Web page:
Former Mayor Ray Nagin, now serving a 10-year prison sentence after his conviction last year on corruption charges, is asking an appellate court to vacate the verdict against him on the grounds that the jury was not instructed properly on the federal law regarding “honest services fraud.”
In short, the appeal argues that a 2010 U.S. Supreme Court ruling in U.S. v. Skilling narrowed the scope of that law, which is often used in prosecuting political corruption and which has come under fire over the years because of its vagueness. The high court’s ruling in the Skilling case limited its future application to “bribes and kickbacks,” the appeal notes.
Nagin’s case did not meet that bar, according to the appeal, because most or all of the official actions Nagin took as mayor on behalf of people who were paying him — such as businessmen Frank Fradella and Rodney Williams — were actions he likely would have taken anyway. For instance, as mayor, Nagin signed city contracts with companies owned by Fradella and Williams, but he was required to sign those contracts under the city charter, the appeal says.
But U.S. District Judge Ginger Berrigan told the jury that considered Nagin’s case that “it is not a defense to claim that a public official would have lawfully performed the official action in question even without having accepted a thing of value,” according to the appeal.
It took jurors just a few hours to find the former mayor guilty on 20 of 21 counts.
Although Robert Jenkins, who represented Nagin at the trial, did not object to Berrigan’s instructions, they were improper under the Skilling ruling, according to the appeal, which was filed to the 5th U.S. Circuit Court of Appeals by Assistant Federal Public Defender Jordan Siverd on Tuesday. Siverd’s appeal says the government was required to prove that Nagin took specific actions in exchange for money, and that it failed to do so.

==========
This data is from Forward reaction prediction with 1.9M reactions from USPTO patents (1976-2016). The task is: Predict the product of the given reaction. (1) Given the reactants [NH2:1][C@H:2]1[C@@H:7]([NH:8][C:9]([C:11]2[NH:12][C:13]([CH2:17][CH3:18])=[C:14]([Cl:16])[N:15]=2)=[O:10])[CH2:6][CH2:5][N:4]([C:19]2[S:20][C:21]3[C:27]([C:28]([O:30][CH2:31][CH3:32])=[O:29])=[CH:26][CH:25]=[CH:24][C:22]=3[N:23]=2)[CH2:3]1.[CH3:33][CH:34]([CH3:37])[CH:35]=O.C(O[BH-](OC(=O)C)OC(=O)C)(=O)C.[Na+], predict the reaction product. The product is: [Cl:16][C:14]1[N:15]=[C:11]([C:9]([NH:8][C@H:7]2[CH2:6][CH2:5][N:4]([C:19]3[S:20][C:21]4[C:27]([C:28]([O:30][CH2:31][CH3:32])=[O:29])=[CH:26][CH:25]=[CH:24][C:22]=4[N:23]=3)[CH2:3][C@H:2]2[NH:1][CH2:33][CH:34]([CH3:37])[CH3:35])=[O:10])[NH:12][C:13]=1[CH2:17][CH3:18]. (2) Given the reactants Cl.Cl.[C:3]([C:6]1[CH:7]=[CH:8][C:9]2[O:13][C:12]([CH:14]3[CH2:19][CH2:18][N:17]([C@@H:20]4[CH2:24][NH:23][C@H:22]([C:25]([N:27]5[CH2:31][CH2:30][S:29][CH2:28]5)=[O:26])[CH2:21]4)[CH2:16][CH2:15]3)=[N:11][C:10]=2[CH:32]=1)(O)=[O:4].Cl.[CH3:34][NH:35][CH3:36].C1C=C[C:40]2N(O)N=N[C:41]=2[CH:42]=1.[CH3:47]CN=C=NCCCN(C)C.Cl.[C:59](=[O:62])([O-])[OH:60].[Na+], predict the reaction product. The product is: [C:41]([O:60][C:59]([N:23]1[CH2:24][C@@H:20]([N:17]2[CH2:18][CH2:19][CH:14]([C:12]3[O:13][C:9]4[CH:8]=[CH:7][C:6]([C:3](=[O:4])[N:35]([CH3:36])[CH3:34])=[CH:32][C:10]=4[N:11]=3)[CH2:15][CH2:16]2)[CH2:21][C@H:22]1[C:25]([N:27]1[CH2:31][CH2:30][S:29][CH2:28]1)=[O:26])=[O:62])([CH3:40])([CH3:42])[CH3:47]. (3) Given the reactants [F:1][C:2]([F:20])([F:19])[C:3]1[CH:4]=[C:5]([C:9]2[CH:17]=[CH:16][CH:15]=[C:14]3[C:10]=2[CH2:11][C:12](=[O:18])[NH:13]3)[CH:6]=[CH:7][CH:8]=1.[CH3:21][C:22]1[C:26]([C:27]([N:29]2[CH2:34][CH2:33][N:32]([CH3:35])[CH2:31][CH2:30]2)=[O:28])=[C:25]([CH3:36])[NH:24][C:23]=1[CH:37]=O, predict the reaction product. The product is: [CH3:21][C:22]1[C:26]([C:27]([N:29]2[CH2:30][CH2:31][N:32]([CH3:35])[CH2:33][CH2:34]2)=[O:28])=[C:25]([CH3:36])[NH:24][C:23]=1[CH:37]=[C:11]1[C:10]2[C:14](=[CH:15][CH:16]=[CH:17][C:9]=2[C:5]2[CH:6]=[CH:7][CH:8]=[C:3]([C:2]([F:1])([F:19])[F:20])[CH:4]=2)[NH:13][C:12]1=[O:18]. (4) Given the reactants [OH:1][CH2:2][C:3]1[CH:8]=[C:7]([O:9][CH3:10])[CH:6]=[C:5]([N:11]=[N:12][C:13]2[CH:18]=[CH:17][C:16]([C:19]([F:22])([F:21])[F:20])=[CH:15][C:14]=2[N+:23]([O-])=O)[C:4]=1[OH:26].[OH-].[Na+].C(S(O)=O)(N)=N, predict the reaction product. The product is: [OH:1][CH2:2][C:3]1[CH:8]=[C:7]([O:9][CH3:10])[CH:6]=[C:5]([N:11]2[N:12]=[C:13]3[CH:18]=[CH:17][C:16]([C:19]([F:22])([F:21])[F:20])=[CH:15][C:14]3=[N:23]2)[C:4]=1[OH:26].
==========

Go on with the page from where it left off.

The claim that the honest-services statute was misapplied in Nagin’s case forms the centerpiece of the appeal, and is the basis for Siverd’s argument that nine of the 20 counts on which Nagin was convicted should be thrown out.
But the appeal also says the other 11 counts Nagin was convicted of should be thrown out as well, in part because of the “prejudicial spillover” from the counts involving honest-services fraud. Four of those 11 counts were bribery charges — perhaps undercutting the appeal’s argument that the honest-services law was not applicable to Nagin.
The appeal also says Berrigan erred in ordering Nagin to forfeit $501,201, saying the law authorizes forfeiture of property but does not allow for “personal money judgments.” In addition, it says, the amount was calculated incorrectly.
Nagin had filed notice in July saying he intended to appeal.
Jenkins withdrew from the case shortly after the trial, saying Nagin could no longer afford to pay him. Berrigan ruled in September that the former mayor was indigent and eligible for a public defender after Nagin reported having only $23.65 in his checking account.
Nagin began his 10-year prison term at a federal prison camp in Texarkana, Texas, that same week.
Follow Gordon Russell on Twitter, @gordonrussell1.